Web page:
Discussion in 'General Gun Discussions' started by thriftyjoe, Mar 11, 2010.
So i buy factory ammo, am I loosing money by not picking up my brass and selling it?
Yup. The brass is the most expensive part of the cartridge. Look online at brass prices and you will see.
I always thought the bullets were the most expensive part
For some hunting ammo probably, but for WWB or similar the case is the most. Now reloaders will tell you that the bullet is the most expensive part because they reuse their brass.
Well if you reuse brass then yeah, the price per shot goes down because you're reusing it, bullets are sort of a one time thing.
Well, if you don't want them ship them to me. I'll even pay postage.
Brass is the only part of reloading where you may re-use materials. Exverything else is "used up" unless you have a bullet trap and can capture your lead for re-use.
You probably could sell your brass if you wanted to. If you are picking it up anyway, then there is only the selling part left. If not, and you are not considered littering, you are spending a fair amount of time retrieving materials for which you have no use. If you're shooting at a range, more than likely, your brass will bet picked up by someone who will put it to use. So. why bother...?
Last year I turned in 5, 5gallon buckets and got $160 for my brass. It was mostly 7.62x54r.
I pick up anything larger than a rimfire. What I don't reload for gets thown into a bucket.
Thats what i was thinking.... i can save my brass and once a year trade in a few buckets for a few 100 dollars and then buy more bullets to shoot
hey new guy here haha
at the range here in gander we keep all our brass and sell it to pay for new gear
The range here actually sweeps up all the brass and sells it to the local recycling plant.
They also dig out the lead from the berms and sell that off too.
Brass is about $1.40 a pound as scrap. Takes 116 9mm per pound. Do the math.
I look at it like this- if I came across a sandy patch in the woods where people dumped thousands of pennies and nickles and dimes on the ground, would I bother picking them up?
If you are the kind of person who wouldn't pick up a penny they found in the street, you won't bother picking up brass.
Picking up brass is tedious and time consuming and your back and knees will not be happy especially as you get older.
If you reload, it's worth it.
I've sold it to recycling yards for the "contaminated brass" price. It is "contaminated" because there are still spent primers as well as some of it being nickel plated. Could I have gotten a little more money by decapping the primers? Probably, but my time is worth money and I work hard enough as it is.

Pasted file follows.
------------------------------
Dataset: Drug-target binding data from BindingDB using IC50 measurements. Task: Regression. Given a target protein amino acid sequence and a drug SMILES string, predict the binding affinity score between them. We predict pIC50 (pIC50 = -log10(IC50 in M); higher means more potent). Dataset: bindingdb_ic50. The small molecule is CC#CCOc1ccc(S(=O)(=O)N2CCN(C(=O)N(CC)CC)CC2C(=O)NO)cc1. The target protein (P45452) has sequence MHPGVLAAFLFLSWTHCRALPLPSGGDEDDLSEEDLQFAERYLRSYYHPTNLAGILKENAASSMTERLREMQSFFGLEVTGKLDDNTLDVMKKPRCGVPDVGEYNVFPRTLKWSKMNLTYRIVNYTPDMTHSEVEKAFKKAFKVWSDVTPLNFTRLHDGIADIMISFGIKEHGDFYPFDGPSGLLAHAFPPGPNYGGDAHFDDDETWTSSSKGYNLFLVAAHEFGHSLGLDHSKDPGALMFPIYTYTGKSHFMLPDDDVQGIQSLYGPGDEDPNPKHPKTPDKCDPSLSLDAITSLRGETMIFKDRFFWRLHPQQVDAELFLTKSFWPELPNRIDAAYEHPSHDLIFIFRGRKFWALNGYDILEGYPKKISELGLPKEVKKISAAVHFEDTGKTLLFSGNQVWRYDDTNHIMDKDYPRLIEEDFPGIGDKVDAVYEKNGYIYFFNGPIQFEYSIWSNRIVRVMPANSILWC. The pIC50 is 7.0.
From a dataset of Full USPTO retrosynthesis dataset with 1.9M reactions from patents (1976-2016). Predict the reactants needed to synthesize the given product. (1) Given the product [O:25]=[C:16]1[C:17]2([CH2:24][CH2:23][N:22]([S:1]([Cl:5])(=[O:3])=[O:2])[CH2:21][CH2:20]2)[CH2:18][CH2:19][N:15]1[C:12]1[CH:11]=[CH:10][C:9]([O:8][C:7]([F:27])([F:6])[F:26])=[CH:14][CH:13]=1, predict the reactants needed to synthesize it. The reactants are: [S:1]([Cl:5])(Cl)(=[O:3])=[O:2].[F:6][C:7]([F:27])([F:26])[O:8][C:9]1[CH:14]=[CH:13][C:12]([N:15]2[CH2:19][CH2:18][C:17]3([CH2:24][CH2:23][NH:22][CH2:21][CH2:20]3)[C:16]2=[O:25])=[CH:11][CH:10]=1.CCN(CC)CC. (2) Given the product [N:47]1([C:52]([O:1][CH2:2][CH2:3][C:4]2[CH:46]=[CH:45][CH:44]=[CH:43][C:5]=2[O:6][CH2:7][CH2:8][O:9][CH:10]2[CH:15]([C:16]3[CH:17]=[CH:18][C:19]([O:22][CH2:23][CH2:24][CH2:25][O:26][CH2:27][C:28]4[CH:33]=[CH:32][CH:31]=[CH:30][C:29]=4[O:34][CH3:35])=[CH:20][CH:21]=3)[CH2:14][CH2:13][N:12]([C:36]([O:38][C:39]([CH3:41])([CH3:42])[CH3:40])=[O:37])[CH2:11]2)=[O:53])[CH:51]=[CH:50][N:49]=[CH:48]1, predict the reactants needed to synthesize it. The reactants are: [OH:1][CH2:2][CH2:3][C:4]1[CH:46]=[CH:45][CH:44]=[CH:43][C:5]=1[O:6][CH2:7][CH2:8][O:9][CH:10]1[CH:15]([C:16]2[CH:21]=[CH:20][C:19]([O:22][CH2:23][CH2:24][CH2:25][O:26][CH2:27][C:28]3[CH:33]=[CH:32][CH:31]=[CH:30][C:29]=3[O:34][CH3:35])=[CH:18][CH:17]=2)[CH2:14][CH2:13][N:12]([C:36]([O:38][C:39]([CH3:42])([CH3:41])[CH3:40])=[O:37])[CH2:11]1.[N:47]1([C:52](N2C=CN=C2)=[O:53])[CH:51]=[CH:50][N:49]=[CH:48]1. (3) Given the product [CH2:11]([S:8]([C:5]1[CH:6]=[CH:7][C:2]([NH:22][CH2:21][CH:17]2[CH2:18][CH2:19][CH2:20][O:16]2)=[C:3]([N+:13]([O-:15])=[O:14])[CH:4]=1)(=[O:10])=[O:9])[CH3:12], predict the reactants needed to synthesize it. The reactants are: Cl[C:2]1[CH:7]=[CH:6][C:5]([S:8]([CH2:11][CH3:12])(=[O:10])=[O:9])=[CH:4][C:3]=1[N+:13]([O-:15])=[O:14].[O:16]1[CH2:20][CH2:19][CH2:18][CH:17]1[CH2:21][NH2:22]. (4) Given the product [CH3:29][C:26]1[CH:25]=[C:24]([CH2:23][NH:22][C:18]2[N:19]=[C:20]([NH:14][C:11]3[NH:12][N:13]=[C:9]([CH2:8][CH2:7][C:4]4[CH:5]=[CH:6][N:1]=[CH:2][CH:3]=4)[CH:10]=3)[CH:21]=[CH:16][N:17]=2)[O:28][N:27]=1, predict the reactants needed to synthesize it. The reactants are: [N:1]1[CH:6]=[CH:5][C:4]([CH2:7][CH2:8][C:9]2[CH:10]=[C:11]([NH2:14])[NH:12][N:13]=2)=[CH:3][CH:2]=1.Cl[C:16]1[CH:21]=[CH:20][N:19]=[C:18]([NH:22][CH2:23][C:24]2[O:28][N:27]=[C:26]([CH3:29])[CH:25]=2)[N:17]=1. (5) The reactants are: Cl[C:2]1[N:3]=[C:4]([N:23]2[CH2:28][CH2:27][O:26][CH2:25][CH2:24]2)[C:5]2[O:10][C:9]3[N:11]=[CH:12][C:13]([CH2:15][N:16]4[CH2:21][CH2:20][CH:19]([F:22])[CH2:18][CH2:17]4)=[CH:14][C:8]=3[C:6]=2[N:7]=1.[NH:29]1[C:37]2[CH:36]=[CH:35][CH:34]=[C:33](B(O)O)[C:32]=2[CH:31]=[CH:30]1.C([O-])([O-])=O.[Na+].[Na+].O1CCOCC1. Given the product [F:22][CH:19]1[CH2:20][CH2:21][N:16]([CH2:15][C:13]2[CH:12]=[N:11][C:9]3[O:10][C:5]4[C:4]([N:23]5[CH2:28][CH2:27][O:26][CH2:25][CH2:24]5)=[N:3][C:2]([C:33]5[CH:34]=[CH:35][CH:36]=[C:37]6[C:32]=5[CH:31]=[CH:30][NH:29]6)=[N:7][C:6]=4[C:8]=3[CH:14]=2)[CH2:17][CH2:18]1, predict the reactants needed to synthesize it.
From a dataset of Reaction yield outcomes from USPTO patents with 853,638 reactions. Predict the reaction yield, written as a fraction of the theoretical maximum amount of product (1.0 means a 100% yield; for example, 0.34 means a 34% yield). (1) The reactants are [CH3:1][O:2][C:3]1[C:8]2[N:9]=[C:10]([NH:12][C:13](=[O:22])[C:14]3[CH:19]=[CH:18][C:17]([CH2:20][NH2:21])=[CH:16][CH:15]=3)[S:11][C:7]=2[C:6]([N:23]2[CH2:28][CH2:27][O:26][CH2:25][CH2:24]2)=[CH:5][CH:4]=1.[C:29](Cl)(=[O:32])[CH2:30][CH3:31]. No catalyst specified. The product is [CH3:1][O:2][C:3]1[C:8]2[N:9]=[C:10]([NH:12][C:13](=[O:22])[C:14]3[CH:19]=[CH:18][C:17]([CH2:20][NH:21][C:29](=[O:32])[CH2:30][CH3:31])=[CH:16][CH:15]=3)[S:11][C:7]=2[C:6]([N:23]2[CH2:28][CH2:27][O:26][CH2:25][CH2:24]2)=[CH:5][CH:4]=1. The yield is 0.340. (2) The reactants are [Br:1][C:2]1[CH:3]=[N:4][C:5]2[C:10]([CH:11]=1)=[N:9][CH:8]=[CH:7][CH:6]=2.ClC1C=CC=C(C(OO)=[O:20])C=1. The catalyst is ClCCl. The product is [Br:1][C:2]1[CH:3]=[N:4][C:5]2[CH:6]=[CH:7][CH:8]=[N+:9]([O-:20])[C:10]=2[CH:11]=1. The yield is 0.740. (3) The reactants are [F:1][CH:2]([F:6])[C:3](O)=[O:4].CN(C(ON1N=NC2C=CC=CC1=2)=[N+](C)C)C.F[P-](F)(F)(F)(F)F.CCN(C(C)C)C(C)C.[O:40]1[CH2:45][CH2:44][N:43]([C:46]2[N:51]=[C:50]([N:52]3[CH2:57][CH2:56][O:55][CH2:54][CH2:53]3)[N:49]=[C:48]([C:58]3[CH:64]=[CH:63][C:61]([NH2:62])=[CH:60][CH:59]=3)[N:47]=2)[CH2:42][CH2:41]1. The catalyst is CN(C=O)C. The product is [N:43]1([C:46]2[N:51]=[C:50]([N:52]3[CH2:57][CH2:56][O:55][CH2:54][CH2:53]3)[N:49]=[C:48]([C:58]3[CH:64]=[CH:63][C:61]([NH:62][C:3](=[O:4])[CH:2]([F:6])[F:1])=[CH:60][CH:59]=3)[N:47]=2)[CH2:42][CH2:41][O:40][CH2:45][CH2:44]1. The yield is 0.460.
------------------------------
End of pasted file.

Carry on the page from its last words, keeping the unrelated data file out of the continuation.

Gun range makes us pick up our brass. So I should keep my brass and who could I sell it to? the gun range/gun shop/reloaders? How do I tell if its reloadable does it say?
What about old surplus corrosive ammo for 7.62x54R any of that stuff reloadable?
Thank you budiceman
Berdan and Boxer primed ammo (almost 100% of what is sold) are both reloadable. Berdan is more difficult because it has two flash holes, but, you can reload it.
As to selling, you listed the most common ones and don't forget the scrap metal folks.
How much could I get for 100 7.62x39, 100 7.62x54r 100 shotgun 12g or 20g? I do not know the pricing.
I sold somewhere between 500 and 600 7.62x51mm brass casings to a gun store for $30. They'll probably turn around and sell it to someone for $40 or $50. I really need to get setup for reloading 7.62, with my M1A it's not even hard to pick up. That rifle ejects the brass in a nice little pile almost within arms reach of me. Wish I could say the same of my Sig 556.
I've also got around 1,000 casings of 9x19mm and probably 500 to 700 45 ACP casings sorted in ammo cans in the closet. I'll get the reloading equipment and knowledge for those calibers eventually or I'll just sell the brass. Unless you're rich or really in a hurry, why not pick up your brass? Heck, I keep empty Crown Royal bags (the little ones that the whiskey bottles come in) in my range bag for putting brass in. My range charges by the year, not by the hour. I'm pretty sure they sell the brass that shooters don't pick up.
General rule of thumb, pistol brass is worth approx. 5 cents each, rifle brass about a dime.
I started saving all of my brass from rifle and pistol (common calibers) and am open to trading it to reloaders for $ or what have you...
Our indoor range will let you pick up your own brass if you want. But otherwise, all brass is eventually (end of day) swept up by them and used to reload their "range ammo" which they sell to shooters who arrive without ammo or enough ammo ... or who are renting a weapon and ammo to shoot for the day. Anything beyond those needs gets reloaded for resale at local gun shows. It all helps keep costs down. Works out great for everyone.
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